For my first book release, I did what many authors do. I gave copies of my book to everyone I knew, followed up with them with the intensity of an air traffic controller, and then begged to be evaluated. It was only when I had garnered about twenty five reviews that I was comfortable enough to share my work with strangers.
For my second book, I have been much bolder. I only showed Petty Cash to a select few people (about five) and then launched it on Amazon. Each day, I pull up the page with one eye closed, bracing myself to get hammered. But you know what? It really hasn’t been that bad. In fact, total strangers have written the best reviews of all. Who knew?
It’s awkward to provide feedback to our loved ones at times. People often avoid conflict with those close to them, and they may whitewash their feedback in an attempt to encourage us. Although this is done out of love, we must take the feedback from those who love us with a grain of salt. The people closest to us will also see the content a bit differently than the writing of someone about whom they know nothing.Those close to us will have a built in filter as they regard each character, setting, and turn of phrase.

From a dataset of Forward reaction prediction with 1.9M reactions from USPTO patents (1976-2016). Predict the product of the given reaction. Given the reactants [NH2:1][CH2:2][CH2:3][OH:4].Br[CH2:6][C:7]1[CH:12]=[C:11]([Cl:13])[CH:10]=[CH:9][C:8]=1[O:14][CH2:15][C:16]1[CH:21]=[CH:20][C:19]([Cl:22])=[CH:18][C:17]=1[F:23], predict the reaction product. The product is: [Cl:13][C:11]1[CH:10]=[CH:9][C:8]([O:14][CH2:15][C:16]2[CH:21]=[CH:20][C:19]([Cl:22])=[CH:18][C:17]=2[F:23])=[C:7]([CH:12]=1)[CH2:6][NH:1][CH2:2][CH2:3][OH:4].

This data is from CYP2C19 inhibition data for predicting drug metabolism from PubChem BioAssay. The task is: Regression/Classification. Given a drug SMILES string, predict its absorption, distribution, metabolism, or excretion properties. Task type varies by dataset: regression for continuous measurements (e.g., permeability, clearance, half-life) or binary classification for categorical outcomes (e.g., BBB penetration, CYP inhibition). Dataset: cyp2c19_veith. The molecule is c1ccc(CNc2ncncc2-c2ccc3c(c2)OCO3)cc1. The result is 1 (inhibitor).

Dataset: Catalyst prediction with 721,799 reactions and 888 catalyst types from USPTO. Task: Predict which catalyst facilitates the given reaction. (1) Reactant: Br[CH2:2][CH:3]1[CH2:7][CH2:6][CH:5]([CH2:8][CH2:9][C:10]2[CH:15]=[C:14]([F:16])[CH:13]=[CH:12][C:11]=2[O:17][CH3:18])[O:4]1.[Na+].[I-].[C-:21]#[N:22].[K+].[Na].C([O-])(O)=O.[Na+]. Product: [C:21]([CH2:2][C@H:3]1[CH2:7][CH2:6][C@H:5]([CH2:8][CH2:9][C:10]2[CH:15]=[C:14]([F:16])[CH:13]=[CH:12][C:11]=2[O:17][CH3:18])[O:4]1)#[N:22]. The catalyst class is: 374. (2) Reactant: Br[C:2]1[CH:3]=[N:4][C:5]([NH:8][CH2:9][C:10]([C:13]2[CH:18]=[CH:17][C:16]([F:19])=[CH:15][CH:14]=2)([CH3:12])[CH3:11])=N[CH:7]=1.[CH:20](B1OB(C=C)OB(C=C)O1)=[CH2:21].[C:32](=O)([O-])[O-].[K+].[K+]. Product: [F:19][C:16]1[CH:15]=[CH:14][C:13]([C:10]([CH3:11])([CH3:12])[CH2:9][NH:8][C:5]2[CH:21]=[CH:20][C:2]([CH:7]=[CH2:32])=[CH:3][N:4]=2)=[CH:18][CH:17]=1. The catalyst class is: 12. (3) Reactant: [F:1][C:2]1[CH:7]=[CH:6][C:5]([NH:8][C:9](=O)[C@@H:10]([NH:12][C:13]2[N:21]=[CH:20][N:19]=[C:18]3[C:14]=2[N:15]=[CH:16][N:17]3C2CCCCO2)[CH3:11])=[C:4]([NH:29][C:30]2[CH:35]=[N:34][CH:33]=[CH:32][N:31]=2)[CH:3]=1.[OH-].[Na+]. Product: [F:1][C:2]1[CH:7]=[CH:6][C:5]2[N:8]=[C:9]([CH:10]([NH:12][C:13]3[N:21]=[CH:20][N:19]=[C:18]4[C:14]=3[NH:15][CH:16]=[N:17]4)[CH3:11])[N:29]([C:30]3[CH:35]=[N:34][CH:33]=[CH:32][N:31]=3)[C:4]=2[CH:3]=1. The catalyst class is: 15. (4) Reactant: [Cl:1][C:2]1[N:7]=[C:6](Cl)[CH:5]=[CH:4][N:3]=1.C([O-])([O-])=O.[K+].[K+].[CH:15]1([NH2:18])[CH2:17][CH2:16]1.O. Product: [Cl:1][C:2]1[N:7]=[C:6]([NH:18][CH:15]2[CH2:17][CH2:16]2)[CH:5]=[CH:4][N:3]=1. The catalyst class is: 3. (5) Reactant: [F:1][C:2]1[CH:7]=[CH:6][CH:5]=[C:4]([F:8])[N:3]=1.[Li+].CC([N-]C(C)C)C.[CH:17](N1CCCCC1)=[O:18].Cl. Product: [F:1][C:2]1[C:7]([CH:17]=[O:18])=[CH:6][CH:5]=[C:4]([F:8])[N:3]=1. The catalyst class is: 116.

On the other hand, strangers have no such filters. Since there is no fear of impacting the relationship, the comments and reviews of strangers are incredibly forthright. Some of the feedback from strangers has been so outstanding and helpful, that I have modifed the story slightly to reflect their feedback, which is easy to do with an e-book. Some of the people who write reviews are so eloquent that it seems like they should be reviewing books on a professional basis – and maybe they do.
From what I understand, it is considered bad taste for authors to engage with strangers who have written reviews on their work. That makes sense, but sometimes it’s hard to keep silent and not thank them for putting in the time and effort of creating a review. The exercise has really driven home the concept of relying on the kindness of strangers. Honesty is actually a type of kindness, even if it stings from time to time.
For a myriad of reasons, friends and family may not be able to convey the true value of our writing. It just might be the people you have never met, perhaps in other countires or on the other side of the world, who may end up giving you more validation and insight about your work than you ever imagined.
Who do you trust to provide feedback on your writing?
Have you ever received helpful comments and reviews from total strangers?